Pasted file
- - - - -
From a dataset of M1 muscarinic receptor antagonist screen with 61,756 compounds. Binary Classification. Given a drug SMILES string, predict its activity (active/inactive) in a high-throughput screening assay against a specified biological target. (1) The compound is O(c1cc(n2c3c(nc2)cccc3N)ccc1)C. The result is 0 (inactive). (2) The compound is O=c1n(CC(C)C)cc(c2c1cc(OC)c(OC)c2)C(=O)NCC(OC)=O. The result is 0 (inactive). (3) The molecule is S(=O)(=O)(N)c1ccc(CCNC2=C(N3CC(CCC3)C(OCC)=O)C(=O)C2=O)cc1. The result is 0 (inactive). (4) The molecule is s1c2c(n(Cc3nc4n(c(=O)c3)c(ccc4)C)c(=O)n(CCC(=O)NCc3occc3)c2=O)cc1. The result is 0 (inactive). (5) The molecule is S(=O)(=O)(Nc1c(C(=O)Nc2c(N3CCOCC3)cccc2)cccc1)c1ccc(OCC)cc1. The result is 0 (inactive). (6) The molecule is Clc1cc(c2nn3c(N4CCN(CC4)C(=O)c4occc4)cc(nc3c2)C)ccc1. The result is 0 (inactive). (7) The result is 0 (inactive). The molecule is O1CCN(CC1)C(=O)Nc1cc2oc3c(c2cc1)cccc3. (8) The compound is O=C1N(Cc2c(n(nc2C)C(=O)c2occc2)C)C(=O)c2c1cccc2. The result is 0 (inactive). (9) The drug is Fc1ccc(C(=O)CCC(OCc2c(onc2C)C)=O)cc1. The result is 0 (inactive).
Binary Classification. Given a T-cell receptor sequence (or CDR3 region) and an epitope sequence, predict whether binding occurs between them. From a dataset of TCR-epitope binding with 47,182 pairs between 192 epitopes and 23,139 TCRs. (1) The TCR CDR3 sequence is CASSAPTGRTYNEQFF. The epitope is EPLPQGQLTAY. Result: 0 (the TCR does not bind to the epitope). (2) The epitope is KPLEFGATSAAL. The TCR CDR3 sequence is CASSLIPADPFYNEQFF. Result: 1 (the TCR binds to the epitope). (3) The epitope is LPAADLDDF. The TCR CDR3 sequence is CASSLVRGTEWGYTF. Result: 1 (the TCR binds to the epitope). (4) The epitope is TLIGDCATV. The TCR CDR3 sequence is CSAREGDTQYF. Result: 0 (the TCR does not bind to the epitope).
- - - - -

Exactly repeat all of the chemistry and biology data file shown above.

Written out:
From a dataset of M1 muscarinic receptor antagonist screen with 61,756 compounds. Binary Classification. Given a drug SMILES string, predict its activity (active/inactive) in a high-throughput screening assay against a specified biological target. (1) The compound is O(c1cc(n2c3c(nc2)cccc3N)ccc1)C. The result is 0 (inactive). (2) The compound is O=c1n(CC(C)C)cc(c2c1cc(OC)c(OC)c2)C(=O)NCC(OC)=O. The result is 0 (inactive). (3) The molecule is S(=O)(=O)(N)c1ccc(CCNC2=C(N3CC(CCC3)C(OCC)=O)C(=O)C2=O)cc1. The result is 0 (inactive). (4) The molecule is s1c2c(n(Cc3nc4n(c(=O)c3)c(ccc4)C)c(=O)n(CCC(=O)NCc3occc3)c2=O)cc1. The result is 0 (inactive). (5) The molecule is S(=O)(=O)(Nc1c(C(=O)Nc2c(N3CCOCC3)cccc2)cccc1)c1ccc(OCC)cc1. The result is 0 (inactive). (6) The molecule is Clc1cc(c2nn3c(N4CCN(CC4)C(=O)c4occc4)cc(nc3c2)C)ccc1. The result is 0 (inactive). (7) The result is 0 (inactive). The molecule is O1CCN(CC1)C(=O)Nc1cc2oc3c(c2cc1)cccc3. (8) The compound is O=C1N(Cc2c(n(nc2C)C(=O)c2occc2)C)C(=O)c2c1cccc2. The result is 0 (inactive). (9) The drug is Fc1ccc(C(=O)CCC(OCc2c(onc2C)C)=O)cc1. The result is 0 (inactive).
Binary Classification. Given a T-cell receptor sequence (or CDR3 region) and an epitope sequence, predict whether binding occurs between them. From a dataset of TCR-epitope binding with 47,182 pairs between 192 epitopes and 23,139 TCRs. (1) The TCR CDR3 sequence is CASSAPTGRTYNEQFF. The epitope is EPLPQGQLTAY. Result: 0 (the TCR does not bind to the epitope). (2) The epitope is KPLEFGATSAAL. The TCR CDR3 sequence is CASSLIPADPFYNEQFF. Result: 1 (the TCR binds to the epitope). (3) The epitope is LPAADLDDF. The TCR CDR3 sequence is CASSLVRGTEWGYTF. Result: 1 (the TCR binds to the epitope). (4) The epitope is TLIGDCATV. The TCR CDR3 sequence is CSAREGDTQYF. Result: 0 (the TCR does not bind to the epitope).